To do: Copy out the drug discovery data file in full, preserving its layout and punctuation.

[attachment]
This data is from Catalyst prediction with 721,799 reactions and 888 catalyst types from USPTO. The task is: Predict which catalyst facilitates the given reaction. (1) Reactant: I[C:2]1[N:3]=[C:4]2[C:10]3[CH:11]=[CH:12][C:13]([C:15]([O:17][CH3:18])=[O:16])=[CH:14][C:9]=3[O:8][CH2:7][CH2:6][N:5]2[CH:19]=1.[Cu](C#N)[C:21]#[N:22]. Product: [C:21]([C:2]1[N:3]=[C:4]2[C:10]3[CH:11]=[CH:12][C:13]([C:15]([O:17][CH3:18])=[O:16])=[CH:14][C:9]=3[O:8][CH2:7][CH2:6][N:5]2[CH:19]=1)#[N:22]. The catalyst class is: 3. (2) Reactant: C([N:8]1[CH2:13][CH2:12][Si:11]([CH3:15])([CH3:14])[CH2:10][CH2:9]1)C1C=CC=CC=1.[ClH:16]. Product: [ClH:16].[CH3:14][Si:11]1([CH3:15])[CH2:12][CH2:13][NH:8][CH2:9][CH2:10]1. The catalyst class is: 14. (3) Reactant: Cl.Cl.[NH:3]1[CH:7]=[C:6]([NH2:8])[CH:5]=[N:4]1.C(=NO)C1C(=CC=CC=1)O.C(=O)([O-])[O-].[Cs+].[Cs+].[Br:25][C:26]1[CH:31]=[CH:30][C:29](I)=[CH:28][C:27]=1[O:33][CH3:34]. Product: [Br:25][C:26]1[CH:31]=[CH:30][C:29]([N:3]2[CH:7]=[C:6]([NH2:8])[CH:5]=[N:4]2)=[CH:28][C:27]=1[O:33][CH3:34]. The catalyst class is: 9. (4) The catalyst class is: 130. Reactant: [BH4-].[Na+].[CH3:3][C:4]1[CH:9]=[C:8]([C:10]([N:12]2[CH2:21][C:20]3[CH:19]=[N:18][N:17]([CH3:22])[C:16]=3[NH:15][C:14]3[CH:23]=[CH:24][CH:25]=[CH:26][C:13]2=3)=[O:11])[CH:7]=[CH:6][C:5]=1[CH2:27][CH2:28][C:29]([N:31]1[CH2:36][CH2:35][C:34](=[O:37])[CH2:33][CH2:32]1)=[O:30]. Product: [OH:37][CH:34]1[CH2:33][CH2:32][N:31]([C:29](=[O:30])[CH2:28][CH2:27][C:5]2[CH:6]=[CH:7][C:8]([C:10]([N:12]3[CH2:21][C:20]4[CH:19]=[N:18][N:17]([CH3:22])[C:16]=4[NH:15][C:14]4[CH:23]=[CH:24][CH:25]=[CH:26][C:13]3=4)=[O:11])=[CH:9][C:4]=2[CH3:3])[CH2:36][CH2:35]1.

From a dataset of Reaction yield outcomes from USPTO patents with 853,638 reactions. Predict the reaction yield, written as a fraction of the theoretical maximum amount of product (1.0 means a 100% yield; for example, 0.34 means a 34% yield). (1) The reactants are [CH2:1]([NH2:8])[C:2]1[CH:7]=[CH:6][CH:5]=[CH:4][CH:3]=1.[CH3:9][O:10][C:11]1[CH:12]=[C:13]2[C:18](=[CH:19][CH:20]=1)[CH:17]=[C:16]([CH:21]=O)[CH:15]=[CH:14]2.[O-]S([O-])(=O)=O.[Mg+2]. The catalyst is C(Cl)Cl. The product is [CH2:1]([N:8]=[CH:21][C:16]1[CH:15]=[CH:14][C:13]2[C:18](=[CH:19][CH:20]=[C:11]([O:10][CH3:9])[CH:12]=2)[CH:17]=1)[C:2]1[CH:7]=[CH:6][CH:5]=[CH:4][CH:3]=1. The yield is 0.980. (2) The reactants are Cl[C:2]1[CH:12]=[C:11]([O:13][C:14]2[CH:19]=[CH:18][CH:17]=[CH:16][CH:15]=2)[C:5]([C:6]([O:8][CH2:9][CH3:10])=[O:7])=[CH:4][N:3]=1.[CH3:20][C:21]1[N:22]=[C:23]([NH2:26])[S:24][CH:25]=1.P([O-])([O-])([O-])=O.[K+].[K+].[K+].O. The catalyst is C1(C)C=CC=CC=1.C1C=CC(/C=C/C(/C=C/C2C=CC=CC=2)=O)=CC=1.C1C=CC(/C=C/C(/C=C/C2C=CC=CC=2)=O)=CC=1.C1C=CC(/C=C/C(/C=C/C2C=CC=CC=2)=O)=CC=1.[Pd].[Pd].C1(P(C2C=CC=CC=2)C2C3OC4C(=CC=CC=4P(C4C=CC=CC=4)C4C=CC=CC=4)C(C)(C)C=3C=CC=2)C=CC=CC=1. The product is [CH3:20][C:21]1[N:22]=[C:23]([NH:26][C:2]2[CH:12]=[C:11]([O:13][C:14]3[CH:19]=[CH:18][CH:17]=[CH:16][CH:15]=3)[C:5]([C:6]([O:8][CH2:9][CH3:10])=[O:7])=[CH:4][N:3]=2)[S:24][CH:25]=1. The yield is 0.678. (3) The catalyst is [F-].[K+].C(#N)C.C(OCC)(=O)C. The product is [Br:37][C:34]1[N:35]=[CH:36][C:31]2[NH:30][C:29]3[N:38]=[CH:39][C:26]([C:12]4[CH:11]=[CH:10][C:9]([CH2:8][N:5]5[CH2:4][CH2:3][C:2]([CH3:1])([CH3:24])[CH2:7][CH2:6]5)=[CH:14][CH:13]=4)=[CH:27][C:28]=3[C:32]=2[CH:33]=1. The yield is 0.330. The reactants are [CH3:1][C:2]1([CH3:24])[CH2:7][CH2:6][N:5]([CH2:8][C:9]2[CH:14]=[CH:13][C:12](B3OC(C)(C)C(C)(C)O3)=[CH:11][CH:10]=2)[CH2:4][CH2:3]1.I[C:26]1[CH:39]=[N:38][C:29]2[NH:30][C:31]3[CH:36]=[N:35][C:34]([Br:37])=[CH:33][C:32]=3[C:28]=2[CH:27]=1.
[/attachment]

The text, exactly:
This data is from Catalyst prediction with 721,799 reactions and 888 catalyst types from USPTO. The task is: Predict which catalyst facilitates the given reaction. (1) Reactant: I[C:2]1[N:3]=[C:4]2[C:10]3[CH:11]=[CH:12][C:13]([C:15]([O:17][CH3:18])=[O:16])=[CH:14][C:9]=3[O:8][CH2:7][CH2:6][N:5]2[CH:19]=1.[Cu](C#N)[C:21]#[N:22]. Product: [C:21]([C:2]1[N:3]=[C:4]2[C:10]3[CH:11]=[CH:12][C:13]([C:15]([O:17][CH3:18])=[O:16])=[CH:14][C:9]=3[O:8][CH2:7][CH2:6][N:5]2[CH:19]=1)#[N:22]. The catalyst class is: 3. (2) Reactant: C([N:8]1[CH2:13][CH2:12][Si:11]([CH3:15])([CH3:14])[CH2:10][CH2:9]1)C1C=CC=CC=1.[ClH:16]. Product: [ClH:16].[CH3:14][Si:11]1([CH3:15])[CH2:12][CH2:13][NH:8][CH2:9][CH2:10]1. The catalyst class is: 14. (3) Reactant: Cl.Cl.[NH:3]1[CH:7]=[C:6]([NH2:8])[CH:5]=[N:4]1.C(=NO)C1C(=CC=CC=1)O.C(=O)([O-])[O-].[Cs+].[Cs+].[Br:25][C:26]1[CH:31]=[CH:30][C:29](I)=[CH:28][C:27]=1[O:33][CH3:34]. Product: [Br:25][C:26]1[CH:31]=[CH:30][C:29]([N:3]2[CH:7]=[C:6]([NH2:8])[CH:5]=[N:4]2)=[CH:28][C:27]=1[O:33][CH3:34]. The catalyst class is: 9. (4) The catalyst class is: 130. Reactant: [BH4-].[Na+].[CH3:3][C:4]1[CH:9]=[C:8]([C:10]([N:12]2[CH2:21][C:20]3[CH:19]=[N:18][N:17]([CH3:22])[C:16]=3[NH:15][C:14]3[CH:23]=[CH:24][CH:25]=[CH:26][C:13]2=3)=[O:11])[CH:7]=[CH:6][C:5]=1[CH2:27][CH2:28][C:29]([N:31]1[CH2:36][CH2:35][C:34](=[O:37])[CH2:33][CH2:32]1)=[O:30]. Product: [OH:37][CH:34]1[CH2:33][CH2:32][N:31]([C:29](=[O:30])[CH2:28][CH2:27][C:5]2[CH:6]=[CH:7][C:8]([C:10]([N:12]3[CH2:21][C:20]4[CH:19]=[N:18][N:17]([CH3:22])[C:16]=4[NH:15][C:14]4[CH:23]=[CH:24][CH:25]=[CH:26][C:13]3=4)=[O:11])=[CH:9][C:4]=2[CH3:3])[CH2:36][CH2:35]1.

From a dataset of Reaction yield outcomes from USPTO patents with 853,638 reactions. Predict the reaction yield, written as a fraction of the theoretical maximum amount of product (1.0 means a 100% yield; for example, 0.34 means a 34% yield). (1) The reactants are [CH2:1]([NH2:8])[C:2]1[CH:7]=[CH:6][CH:5]=[CH:4][CH:3]=1.[CH3:9][O:10][C:11]1[CH:12]=[C:13]2[C:18](=[CH:19][CH:20]=1)[CH:17]=[C:16]([CH:21]=O)[CH:15]=[CH:14]2.[O-]S([O-])(=O)=O.[Mg+2]. The catalyst is C(Cl)Cl. The product is [CH2:1]([N:8]=[CH:21][C:16]1[CH:15]=[CH:14][C:13]2[C:18](=[CH:19][CH:20]=[C:11]([O:10][CH3:9])[CH:12]=2)[CH:17]=1)[C:2]1[CH:7]=[CH:6][CH:5]=[CH:4][CH:3]=1. The yield is 0.980. (2) The reactants are Cl[C:2]1[CH:12]=[C:11]([O:13][C:14]2[CH:19]=[CH:18][CH:17]=[CH:16][CH:15]=2)[C:5]([C:6]([O:8][CH2:9][CH3:10])=[O:7])=[CH:4][N:3]=1.[CH3:20][C:21]1[N:22]=[C:23]([NH2:26])[S:24][CH:25]=1.P([O-])([O-])([O-])=O.[K+].[K+].[K+].O. The catalyst is C1(C)C=CC=CC=1.C1C=CC(/C=C/C(/C=C/C2C=CC=CC=2)=O)=CC=1.C1C=CC(/C=C/C(/C=C/C2C=CC=CC=2)=O)=CC=1.C1C=CC(/C=C/C(/C=C/C2C=CC=CC=2)=O)=CC=1.[Pd].[Pd].C1(P(C2C=CC=CC=2)C2C3OC4C(=CC=CC=4P(C4C=CC=CC=4)C4C=CC=CC=4)C(C)(C)C=3C=CC=2)C=CC=CC=1. The product is [CH3:20][C:21]1[N:22]=[C:23]([NH:26][C:2]2[CH:12]=[C:11]([O:13][C:14]3[CH:19]=[CH:18][CH:17]=[CH:16][CH:15]=3)[C:5]([C:6]([O:8][CH2:9][CH3:10])=[O:7])=[CH:4][N:3]=2)[S:24][CH:25]=1. The yield is 0.678. (3) The catalyst is [F-].[K+].C(#N)C.C(OCC)(=O)C. The product is [Br:37][C:34]1[N:35]=[CH:36][C:31]2[NH:30][C:29]3[N:38]=[CH:39][C:26]([C:12]4[CH:11]=[CH:10][C:9]([CH2:8][N:5]5[CH2:4][CH2:3][C:2]([CH3:1])([CH3:24])[CH2:7][CH2:6]5)=[CH:14][CH:13]=4)=[CH:27][C:28]=3[C:32]=2[CH:33]=1. The yield is 0.330. The reactants are [CH3:1][C:2]1([CH3:24])[CH2:7][CH2:6][N:5]([CH2:8][C:9]2[CH:14]=[CH:13][C:12](B3OC(C)(C)C(C)(C)O3)=[CH:11][CH:10]=2)[CH2:4][CH2:3]1.I[C:26]1[CH:39]=[N:38][C:29]2[NH:30][C:31]3[CH:36]=[N:35][C:34]([Br:37])=[CH:33][C:32]=3[C:28]=2[CH:27]=1.